Well-planned maintenance maximizes availability

Feb 24, 2015

“Proactive maintenance shows as low maintenance costs and reduced unplanned downtime in the long run,” notes Markku K. Salo, manager of Sales and Operation Development at Valmet. “Unfortunately, we still see too much of the traditional method where a mill or plant relies on warranties from equipment suppliers for the first few years and doesn’t pay attention to preventive maintenance. When the warranty period ends, availability often falls and problems start to emerge, which result in extra costs.”

Salo compares it to cars. “If you buy a new car, you certainly will not neglect its scheduled maintenance, because you want the car to keep you on the road. Strangely enough, with industrial investments that are worth billions, people tend to do just the opposite: wait until the equipment fails.”

A criticality analysis reveals maintenance needs

Valmet helps its customers establish and improve their maintenance operations through its expertise in both maintenance and computerized maintenance management systems (CMMS). The work includes creating a maintenance plan, uploading it to the customer’s CMMS, as well as collecting and linking the maintenance plan, spare part information, drawings, bills of materials, documents and machine cards. The maintenance plan is always based on a criticality analysis of the probability and consequences of failure.

“Using our combination of machinery, automation, process and maintenance know-how, we rank the equipment-based production loss, maintenance costs, safety and environmental effects, and mean time between failures,” Salo explains. “The most critical equipment needs continuous condition monitoring, whereas the least critical equipment can be run to failure without any effect on productivity.”

In most cases, about 20% of components are considered critical and 20% are not so critical. Maintenance actions on the remaining 60% are carried out case by case.

Systematic maintenance plans for all equipment

Valmet creates a maintenance plan based on the criticality analysis that itemizes and schedules all preventive maintenance action, such as inspection, lubrication, maintenance and overhauls, and vibration monitoring. For each piece of equipment, this maintenance plan describes what needs to be done, when it should be done, and who does it on a daily, weekly, monthly or annual basis. A life cycle plan for all equipment is also included.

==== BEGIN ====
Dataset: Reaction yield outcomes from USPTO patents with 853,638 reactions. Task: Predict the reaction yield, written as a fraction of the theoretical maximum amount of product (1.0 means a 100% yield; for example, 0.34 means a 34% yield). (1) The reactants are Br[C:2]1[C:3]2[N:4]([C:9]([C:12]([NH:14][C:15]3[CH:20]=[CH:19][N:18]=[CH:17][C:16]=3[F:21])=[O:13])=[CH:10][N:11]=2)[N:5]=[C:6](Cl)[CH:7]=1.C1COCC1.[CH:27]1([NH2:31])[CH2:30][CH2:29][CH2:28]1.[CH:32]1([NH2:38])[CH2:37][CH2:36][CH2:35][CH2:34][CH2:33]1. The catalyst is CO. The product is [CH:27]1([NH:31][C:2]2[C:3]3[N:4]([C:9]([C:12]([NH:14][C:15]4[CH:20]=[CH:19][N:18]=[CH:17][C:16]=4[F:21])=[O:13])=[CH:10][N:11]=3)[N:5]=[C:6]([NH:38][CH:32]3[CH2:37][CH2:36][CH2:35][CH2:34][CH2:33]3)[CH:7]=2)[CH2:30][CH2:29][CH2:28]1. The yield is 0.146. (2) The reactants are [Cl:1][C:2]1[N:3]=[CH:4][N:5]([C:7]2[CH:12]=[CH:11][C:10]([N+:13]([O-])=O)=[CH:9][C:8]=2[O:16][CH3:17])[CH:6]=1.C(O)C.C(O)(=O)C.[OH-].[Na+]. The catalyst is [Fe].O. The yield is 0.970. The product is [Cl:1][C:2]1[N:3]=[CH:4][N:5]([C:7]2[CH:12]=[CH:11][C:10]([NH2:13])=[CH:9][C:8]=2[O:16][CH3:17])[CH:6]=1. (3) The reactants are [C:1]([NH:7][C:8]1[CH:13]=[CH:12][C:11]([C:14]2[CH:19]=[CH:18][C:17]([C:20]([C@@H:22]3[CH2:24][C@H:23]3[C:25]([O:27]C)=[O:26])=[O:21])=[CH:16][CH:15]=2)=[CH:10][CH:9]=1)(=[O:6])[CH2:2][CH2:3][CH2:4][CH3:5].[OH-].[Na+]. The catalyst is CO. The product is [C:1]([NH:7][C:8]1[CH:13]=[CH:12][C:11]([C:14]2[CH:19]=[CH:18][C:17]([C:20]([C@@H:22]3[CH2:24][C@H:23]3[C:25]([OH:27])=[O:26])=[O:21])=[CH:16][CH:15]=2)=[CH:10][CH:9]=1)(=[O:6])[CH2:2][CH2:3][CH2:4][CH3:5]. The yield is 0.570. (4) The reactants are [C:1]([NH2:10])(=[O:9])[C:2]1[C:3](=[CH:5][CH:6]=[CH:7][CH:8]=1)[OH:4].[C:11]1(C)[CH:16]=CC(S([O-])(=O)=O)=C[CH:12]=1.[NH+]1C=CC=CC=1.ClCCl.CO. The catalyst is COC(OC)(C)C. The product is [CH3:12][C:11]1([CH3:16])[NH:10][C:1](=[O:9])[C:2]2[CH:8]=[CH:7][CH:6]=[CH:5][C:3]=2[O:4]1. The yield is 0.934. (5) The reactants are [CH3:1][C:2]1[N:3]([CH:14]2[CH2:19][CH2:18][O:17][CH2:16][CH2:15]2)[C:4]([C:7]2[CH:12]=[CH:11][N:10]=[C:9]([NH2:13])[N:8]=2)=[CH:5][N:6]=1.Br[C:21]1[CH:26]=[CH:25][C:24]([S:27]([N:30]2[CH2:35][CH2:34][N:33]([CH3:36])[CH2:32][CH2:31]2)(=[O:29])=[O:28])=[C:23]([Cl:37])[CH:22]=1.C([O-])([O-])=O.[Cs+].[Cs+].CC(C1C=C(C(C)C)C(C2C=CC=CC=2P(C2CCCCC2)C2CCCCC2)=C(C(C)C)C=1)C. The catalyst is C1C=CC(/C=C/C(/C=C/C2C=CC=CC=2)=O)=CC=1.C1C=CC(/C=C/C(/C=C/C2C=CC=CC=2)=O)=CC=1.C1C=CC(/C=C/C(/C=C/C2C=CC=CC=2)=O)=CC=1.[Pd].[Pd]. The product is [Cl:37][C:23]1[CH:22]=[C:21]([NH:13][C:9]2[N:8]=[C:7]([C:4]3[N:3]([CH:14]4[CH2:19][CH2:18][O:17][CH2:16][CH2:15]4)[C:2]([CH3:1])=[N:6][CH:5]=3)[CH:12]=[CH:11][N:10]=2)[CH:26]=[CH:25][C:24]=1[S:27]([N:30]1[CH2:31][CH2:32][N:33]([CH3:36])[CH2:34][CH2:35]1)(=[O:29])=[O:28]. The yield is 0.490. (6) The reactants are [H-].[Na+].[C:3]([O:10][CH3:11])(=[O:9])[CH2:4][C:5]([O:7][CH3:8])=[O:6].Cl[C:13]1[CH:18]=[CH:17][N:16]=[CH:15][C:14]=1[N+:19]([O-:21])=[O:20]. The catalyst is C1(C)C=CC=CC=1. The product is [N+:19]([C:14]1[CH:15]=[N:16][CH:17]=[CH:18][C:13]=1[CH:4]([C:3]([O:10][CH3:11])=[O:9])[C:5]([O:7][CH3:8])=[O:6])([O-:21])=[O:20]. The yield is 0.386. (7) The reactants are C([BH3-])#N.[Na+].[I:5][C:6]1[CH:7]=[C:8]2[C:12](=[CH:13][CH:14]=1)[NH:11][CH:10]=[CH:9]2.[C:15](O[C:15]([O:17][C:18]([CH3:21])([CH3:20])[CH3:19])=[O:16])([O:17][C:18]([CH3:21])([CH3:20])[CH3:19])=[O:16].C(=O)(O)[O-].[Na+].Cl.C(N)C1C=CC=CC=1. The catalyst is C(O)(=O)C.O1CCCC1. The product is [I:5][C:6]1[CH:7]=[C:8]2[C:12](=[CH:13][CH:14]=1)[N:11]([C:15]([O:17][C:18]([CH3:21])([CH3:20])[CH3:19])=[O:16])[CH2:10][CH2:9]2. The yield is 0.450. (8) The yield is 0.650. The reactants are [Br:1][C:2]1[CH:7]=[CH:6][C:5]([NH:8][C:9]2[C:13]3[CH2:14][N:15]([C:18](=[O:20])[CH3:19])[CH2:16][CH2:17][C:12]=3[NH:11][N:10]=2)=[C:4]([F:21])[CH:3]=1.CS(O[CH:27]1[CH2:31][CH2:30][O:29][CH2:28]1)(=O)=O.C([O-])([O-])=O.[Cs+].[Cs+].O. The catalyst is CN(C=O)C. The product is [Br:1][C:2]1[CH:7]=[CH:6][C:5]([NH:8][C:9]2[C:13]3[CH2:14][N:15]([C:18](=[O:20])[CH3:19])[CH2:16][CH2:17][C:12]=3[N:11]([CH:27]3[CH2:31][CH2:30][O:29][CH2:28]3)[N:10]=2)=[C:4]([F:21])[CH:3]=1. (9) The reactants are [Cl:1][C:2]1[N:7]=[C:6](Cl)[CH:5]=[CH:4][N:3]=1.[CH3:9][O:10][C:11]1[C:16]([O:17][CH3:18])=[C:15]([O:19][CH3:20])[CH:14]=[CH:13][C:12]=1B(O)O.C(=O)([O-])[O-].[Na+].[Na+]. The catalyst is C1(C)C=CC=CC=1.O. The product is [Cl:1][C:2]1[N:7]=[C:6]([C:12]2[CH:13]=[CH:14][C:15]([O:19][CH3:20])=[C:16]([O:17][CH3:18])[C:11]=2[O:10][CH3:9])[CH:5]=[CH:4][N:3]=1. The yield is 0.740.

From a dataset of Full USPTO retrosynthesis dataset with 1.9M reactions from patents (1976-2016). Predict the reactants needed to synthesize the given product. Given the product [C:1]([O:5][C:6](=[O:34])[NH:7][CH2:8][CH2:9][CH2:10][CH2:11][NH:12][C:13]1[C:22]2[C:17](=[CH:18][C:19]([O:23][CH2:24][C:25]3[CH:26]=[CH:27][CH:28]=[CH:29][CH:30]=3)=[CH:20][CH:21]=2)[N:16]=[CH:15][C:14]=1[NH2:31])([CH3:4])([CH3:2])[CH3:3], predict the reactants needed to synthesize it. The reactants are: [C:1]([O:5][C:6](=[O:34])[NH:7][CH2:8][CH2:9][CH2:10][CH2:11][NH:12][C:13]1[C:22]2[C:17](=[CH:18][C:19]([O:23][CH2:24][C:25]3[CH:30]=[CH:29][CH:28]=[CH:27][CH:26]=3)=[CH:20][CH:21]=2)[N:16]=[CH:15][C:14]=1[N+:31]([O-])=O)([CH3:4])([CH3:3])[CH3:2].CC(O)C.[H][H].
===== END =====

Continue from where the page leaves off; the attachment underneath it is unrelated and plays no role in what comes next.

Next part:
“If key process indicators show that some equipment needs maintenance earlier than scheduled, the necessary actions will be carried out immediately,” Salo explains. “As process conditions change, the maintenance plan has to be updated every two to three years.”

A CMMS in top-notch condition means that once a problem is identified, maintenance technicians can easily locate the failure and find the documentation they need. This facilitates troubleshooting and locating necessary spare parts, resulting in the shortest possible downtime.

“Traditionally, all this information is found in various supplier manuals lying around somewhere. In the worst case, the information is purely empirical and can be found only in the head of somebody who is not present at that moment,” adds Mikko J. Lehtola, a project manager from Mill Valmet’s Maintenance Services. In a CMMS, access to all vital information is immediate.

Early planning brings the best benefits

Valmet provides maintenance planning services either on a support or outsourcing basis for both greenfield and brownfield mills and plants. According to Lehtola, the best results are achieved on new production lines where the customer has outsourced all their maintenance to Valmet.

The earlier maintenance planning is involved in the investment project and process engineering, the better. As the main equipment supplier, Valmet is able to take maintenance needs into account in preparing the process layout, writing the maintenance instructions and compiling equipment documentation.

“A modern mill or plant often has high-tech equipment whose maintenance requires expertise. Reading a maintenance manual is simply not enough to solve problems. If critical components are left without maintenance after start-up, it can lead to a catastrophe,” Lehtola says. “This is what maintenance planning in CMMS definitely prevents – which saves money in the long run.”